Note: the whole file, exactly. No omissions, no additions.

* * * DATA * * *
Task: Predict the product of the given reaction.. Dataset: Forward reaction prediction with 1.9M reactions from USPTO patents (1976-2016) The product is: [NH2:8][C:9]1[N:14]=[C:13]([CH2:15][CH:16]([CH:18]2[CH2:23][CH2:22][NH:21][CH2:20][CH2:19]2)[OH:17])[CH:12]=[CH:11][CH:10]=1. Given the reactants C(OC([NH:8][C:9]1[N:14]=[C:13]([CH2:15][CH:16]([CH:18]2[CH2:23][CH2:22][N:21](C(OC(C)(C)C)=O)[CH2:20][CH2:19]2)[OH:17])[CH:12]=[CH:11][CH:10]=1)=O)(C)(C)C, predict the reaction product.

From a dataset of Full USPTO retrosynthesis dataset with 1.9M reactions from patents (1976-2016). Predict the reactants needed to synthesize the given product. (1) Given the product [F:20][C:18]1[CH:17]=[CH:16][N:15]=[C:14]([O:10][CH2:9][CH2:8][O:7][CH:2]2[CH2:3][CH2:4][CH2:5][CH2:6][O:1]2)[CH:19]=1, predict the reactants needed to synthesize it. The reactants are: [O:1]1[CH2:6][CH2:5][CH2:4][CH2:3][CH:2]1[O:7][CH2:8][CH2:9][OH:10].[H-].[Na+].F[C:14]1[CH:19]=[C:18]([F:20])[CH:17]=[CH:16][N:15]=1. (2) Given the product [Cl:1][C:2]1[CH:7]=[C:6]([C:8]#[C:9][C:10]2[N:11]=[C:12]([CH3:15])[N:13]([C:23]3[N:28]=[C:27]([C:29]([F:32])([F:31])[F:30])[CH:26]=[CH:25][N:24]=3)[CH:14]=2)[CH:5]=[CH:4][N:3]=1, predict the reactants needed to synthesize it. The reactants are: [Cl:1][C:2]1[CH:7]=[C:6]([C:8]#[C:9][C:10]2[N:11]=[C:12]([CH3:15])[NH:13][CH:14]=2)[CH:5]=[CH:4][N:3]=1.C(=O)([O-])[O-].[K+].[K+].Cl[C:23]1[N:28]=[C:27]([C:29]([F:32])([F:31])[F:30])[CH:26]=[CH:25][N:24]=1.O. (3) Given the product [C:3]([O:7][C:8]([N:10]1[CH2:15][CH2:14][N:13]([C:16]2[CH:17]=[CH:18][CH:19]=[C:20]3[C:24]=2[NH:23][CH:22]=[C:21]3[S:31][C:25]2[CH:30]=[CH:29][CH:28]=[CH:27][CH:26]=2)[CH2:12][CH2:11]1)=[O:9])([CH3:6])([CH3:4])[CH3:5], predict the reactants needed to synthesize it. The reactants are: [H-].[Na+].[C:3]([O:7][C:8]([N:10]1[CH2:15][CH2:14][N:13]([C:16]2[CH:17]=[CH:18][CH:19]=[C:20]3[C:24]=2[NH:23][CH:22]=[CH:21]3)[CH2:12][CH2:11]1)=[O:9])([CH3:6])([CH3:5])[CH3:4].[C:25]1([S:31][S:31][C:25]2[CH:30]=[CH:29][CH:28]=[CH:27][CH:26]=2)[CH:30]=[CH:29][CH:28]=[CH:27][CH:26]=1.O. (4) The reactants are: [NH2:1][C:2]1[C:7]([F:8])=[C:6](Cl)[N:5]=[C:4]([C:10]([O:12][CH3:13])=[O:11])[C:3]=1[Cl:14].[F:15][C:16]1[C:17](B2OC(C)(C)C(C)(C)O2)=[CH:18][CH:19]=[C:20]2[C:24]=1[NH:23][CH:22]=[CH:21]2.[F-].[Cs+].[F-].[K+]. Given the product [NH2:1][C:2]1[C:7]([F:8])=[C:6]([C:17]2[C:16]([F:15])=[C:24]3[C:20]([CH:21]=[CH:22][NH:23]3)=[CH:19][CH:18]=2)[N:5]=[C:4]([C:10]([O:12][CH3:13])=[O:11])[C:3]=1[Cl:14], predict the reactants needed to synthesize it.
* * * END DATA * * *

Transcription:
Task: Predict the product of the given reaction.. Dataset: Forward reaction prediction with 1.9M reactions from USPTO patents (1976-2016) The product is: [NH2:8][C:9]1[N:14]=[C:13]([CH2:15][CH:16]([CH:18]2[CH2:23][CH2:22][NH:21][CH2:20][CH2:19]2)[OH:17])[CH:12]=[CH:11][CH:10]=1. Given the reactants C(OC([NH:8][C:9]1[N:14]=[C:13]([CH2:15][CH:16]([CH:18]2[CH2:23][CH2:22][N:21](C(OC(C)(C)C)=O)[CH2:20][CH2:19]2)[OH:17])[CH:12]=[CH:11][CH:10]=1)=O)(C)(C)C, predict the reaction product.

From a dataset of Full USPTO retrosynthesis dataset with 1.9M reactions from patents (1976-2016). Predict the reactants needed to synthesize the given product. (1) Given the product [F:20][C:18]1[CH:17]=[CH:16][N:15]=[C:14]([O:10][CH2:9][CH2:8][O:7][CH:2]2[CH2:3][CH2:4][CH2:5][CH2:6][O:1]2)[CH:19]=1, predict the reactants needed to synthesize it. The reactants are: [O:1]1[CH2:6][CH2:5][CH2:4][CH2:3][CH:2]1[O:7][CH2:8][CH2:9][OH:10].[H-].[Na+].F[C:14]1[CH:19]=[C:18]([F:20])[CH:17]=[CH:16][N:15]=1. (2) Given the product [Cl:1][C:2]1[CH:7]=[C:6]([C:8]#[C:9][C:10]2[N:11]=[C:12]([CH3:15])[N:13]([C:23]3[N:28]=[C:27]([C:29]([F:32])([F:31])[F:30])[CH:26]=[CH:25][N:24]=3)[CH:14]=2)[CH:5]=[CH:4][N:3]=1, predict the reactants needed to synthesize it. The reactants are: [Cl:1][C:2]1[CH:7]=[C:6]([C:8]#[C:9][C:10]2[N:11]=[C:12]([CH3:15])[NH:13][CH:14]=2)[CH:5]=[CH:4][N:3]=1.C(=O)([O-])[O-].[K+].[K+].Cl[C:23]1[N:28]=[C:27]([C:29]([F:32])([F:31])[F:30])[CH:26]=[CH:25][N:24]=1.O. (3) Given the product [C:3]([O:7][C:8]([N:10]1[CH2:15][CH2:14][N:13]([C:16]2[CH:17]=[CH:18][CH:19]=[C:20]3[C:24]=2[NH:23][CH:22]=[C:21]3[S:31][C:25]2[CH:30]=[CH:29][CH:28]=[CH:27][CH:26]=2)[CH2:12][CH2:11]1)=[O:9])([CH3:6])([CH3:4])[CH3:5], predict the reactants needed to synthesize it. The reactants are: [H-].[Na+].[C:3]([O:7][C:8]([N:10]1[CH2:15][CH2:14][N:13]([C:16]2[CH:17]=[CH:18][CH:19]=[C:20]3[C:24]=2[NH:23][CH:22]=[CH:21]3)[CH2:12][CH2:11]1)=[O:9])([CH3:6])([CH3:5])[CH3:4].[C:25]1([S:31][S:31][C:25]2[CH:30]=[CH:29][CH:28]=[CH:27][CH:26]=2)[CH:30]=[CH:29][CH:28]=[CH:27][CH:26]=1.O. (4) The reactants are: [NH2:1][C:2]1[C:7]([F:8])=[C:6](Cl)[N:5]=[C:4]([C:10]([O:12][CH3:13])=[O:11])[C:3]=1[Cl:14].[F:15][C:16]1[C:17](B2OC(C)(C)C(C)(C)O2)=[CH:18][CH:19]=[C:20]2[C:24]=1[NH:23][CH:22]=[CH:21]2.[F-].[Cs+].[F-].[K+]. Given the product [NH2:1][C:2]1[C:7]([F:8])=[C:6]([C:17]2[C:16]([F:15])=[C:24]3[C:20]([CH:21]=[CH:22][NH:23]3)=[CH:19][CH:18]=2)[N:5]=[C:4]([C:10]([O:12][CH3:13])=[O:11])[C:3]=1[Cl:14], predict the reactants needed to synthesize it.